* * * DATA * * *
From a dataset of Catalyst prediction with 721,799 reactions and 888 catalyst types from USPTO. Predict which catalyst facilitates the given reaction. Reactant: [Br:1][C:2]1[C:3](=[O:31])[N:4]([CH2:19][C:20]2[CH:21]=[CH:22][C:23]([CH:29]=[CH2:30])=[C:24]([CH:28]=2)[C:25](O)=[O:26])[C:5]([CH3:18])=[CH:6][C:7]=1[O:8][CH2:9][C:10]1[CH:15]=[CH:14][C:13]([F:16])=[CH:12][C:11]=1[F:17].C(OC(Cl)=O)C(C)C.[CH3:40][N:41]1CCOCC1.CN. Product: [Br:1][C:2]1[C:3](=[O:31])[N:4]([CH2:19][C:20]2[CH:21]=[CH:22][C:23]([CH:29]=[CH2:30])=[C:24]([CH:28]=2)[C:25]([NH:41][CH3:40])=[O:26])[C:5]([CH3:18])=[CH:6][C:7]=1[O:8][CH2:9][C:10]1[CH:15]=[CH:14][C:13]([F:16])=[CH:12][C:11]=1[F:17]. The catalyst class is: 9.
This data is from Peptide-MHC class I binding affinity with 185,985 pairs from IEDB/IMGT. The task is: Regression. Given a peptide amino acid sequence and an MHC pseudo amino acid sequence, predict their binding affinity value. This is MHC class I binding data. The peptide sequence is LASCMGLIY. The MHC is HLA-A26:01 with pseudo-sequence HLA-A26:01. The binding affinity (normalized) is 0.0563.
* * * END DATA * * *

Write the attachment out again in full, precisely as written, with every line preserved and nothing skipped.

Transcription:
From a dataset of Catalyst prediction with 721,799 reactions and 888 catalyst types from USPTO. Predict which catalyst facilitates the given reaction. Reactant: [Br:1][C:2]1[C:3](=[O:31])[N:4]([CH2:19][C:20]2[CH:21]=[CH:22][C:23]([CH:29]=[CH2:30])=[C:24]([CH:28]=2)[C:25](O)=[O:26])[C:5]([CH3:18])=[CH:6][C:7]=1[O:8][CH2:9][C:10]1[CH:15]=[CH:14][C:13]([F:16])=[CH:12][C:11]=1[F:17].C(OC(Cl)=O)C(C)C.[CH3:40][N:41]1CCOCC1.CN. Product: [Br:1][C:2]1[C:3](=[O:31])[N:4]([CH2:19][C:20]2[CH:21]=[CH:22][C:23]([CH:29]=[CH2:30])=[C:24]([CH:28]=2)[C:25]([NH:41][CH3:40])=[O:26])[C:5]([CH3:18])=[CH:6][C:7]=1[O:8][CH2:9][C:10]1[CH:15]=[CH:14][C:13]([F:16])=[CH:12][C:11]=1[F:17]. The catalyst class is: 9.
This data is from Peptide-MHC class I binding affinity with 185,985 pairs from IEDB/IMGT. The task is: Regression. Given a peptide amino acid sequence and an MHC pseudo amino acid sequence, predict their binding affinity value. This is MHC class I binding data. The peptide sequence is LASCMGLIY. The MHC is HLA-A26:01 with pseudo-sequence HLA-A26:01. The binding affinity (normalized) is 0.0563.